Illegally copied video games net Saskatoon man a discharge, lost job
An information technology professional has pleaded guilty to copyright infringement and possessing proceeds of crime after twice selling “unlocked” video game consoles to undercover RCMP investigators.
Thousands of illegally copied video games were seized from the Boychuk Drive residence of Terry T. Heilman, 36, during a search last Oct. 7.
Heilman came to the attention of the Border Integrity Unit last fall after posting ads on Kijiji, an Internet classified advertising site, in which he offered to sell or modify video game systems so they would play illegally-copied Nintendo Wii, PlayStation 3 and Sega games.
Heilman’s admissions were part of a plea bargain that included an eight-month conditional discharge and payment of a $1,500 anonymous donation through his lawyer to the United Way.
The donation stands in lieu of a fine, which cannot be imposed in a conditional discharge, and its anonymity prevents Heilman from receiving a tax credit, said federal Crown prosecutor Crystal Ward.
Defense lawyer Tim Hawryluk said his client lost his job as a result of the criminal charges and has since taken employment earning $30,000 less per year.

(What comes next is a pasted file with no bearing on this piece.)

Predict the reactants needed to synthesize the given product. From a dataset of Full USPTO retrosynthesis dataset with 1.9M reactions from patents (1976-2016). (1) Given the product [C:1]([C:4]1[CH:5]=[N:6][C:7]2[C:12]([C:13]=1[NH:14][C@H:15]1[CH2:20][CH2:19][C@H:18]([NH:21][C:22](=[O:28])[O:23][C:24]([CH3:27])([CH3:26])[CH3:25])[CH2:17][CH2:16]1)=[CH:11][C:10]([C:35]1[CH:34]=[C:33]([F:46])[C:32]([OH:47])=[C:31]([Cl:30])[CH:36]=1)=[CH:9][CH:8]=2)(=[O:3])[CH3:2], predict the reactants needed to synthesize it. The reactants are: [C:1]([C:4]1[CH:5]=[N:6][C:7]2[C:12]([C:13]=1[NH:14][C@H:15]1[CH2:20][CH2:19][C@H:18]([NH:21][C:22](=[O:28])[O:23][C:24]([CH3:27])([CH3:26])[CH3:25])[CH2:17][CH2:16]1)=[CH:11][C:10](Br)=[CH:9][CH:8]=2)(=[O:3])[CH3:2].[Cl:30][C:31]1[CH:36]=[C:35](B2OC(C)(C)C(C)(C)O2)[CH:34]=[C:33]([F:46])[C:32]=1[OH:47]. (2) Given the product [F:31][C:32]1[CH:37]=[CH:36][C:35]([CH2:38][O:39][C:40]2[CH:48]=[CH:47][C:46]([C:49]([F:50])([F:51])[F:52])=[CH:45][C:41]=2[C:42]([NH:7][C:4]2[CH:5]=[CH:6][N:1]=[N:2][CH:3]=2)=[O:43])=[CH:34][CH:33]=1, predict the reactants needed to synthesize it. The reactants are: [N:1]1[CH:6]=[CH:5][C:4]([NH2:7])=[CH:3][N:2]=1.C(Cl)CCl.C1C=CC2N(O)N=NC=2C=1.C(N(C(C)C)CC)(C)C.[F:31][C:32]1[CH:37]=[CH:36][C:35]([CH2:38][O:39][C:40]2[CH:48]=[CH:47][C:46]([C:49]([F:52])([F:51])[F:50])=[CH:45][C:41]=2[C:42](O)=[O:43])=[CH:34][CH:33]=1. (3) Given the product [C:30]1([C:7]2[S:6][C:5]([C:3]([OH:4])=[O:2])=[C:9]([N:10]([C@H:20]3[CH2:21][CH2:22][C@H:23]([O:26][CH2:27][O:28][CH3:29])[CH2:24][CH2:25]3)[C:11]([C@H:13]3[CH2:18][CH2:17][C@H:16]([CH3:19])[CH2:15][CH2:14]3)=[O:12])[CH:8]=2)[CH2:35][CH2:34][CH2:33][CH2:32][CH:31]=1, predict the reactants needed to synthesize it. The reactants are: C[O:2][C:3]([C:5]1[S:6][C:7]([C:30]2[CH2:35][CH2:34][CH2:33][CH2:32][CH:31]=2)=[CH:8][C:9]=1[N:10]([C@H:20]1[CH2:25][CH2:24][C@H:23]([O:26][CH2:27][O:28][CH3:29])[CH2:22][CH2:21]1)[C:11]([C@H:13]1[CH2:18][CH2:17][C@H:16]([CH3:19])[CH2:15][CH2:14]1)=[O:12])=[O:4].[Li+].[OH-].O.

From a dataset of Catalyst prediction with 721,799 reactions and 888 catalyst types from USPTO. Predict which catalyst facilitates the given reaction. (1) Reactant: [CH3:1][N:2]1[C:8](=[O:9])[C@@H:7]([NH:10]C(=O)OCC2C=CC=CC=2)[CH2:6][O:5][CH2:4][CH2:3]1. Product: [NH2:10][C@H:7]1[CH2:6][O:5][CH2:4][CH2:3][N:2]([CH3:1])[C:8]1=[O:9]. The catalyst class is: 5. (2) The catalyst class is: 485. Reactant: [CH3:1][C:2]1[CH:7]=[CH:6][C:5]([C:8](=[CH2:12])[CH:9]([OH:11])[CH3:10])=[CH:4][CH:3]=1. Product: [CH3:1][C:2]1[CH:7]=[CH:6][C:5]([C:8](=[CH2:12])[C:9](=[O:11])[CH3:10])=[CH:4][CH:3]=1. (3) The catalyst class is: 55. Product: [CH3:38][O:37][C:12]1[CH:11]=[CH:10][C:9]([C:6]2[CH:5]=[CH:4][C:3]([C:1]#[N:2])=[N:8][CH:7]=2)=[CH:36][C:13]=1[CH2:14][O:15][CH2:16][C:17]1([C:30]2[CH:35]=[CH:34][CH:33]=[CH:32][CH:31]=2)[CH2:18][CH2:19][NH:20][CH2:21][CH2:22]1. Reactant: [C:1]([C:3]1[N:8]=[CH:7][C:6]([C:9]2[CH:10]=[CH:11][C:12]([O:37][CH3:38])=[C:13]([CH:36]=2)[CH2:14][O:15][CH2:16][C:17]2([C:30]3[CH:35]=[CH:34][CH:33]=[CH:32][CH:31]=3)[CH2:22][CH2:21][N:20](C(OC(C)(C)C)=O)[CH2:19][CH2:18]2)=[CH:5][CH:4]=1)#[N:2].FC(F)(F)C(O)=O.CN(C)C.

“His professional reputation in the I.T. community has been tarnished,” Hawryluk said.
The RCMP began investigating in September after they were tipped off about the illicit trade. On Sept 28, 2010 an investigator bought a Nintendo Wii game system that had been modified to play games reproduced illegally.
The next day, the officer brought a new game system to Heilman, who modified it to allow it to play illegally downloaded games. He also told the officer how to burn other illegally copied games.
When the East College Park home was searched, RCMP seized more than 7,000 items which, if sold authentically, would be valued at more than $203,000, RCMP said at the time.
Heilman, who had no prior criminal convictions, will avoid a criminal record if he complies with conditions, including not using software to repeat the crime. He also may not possess any “unlocked” video game console.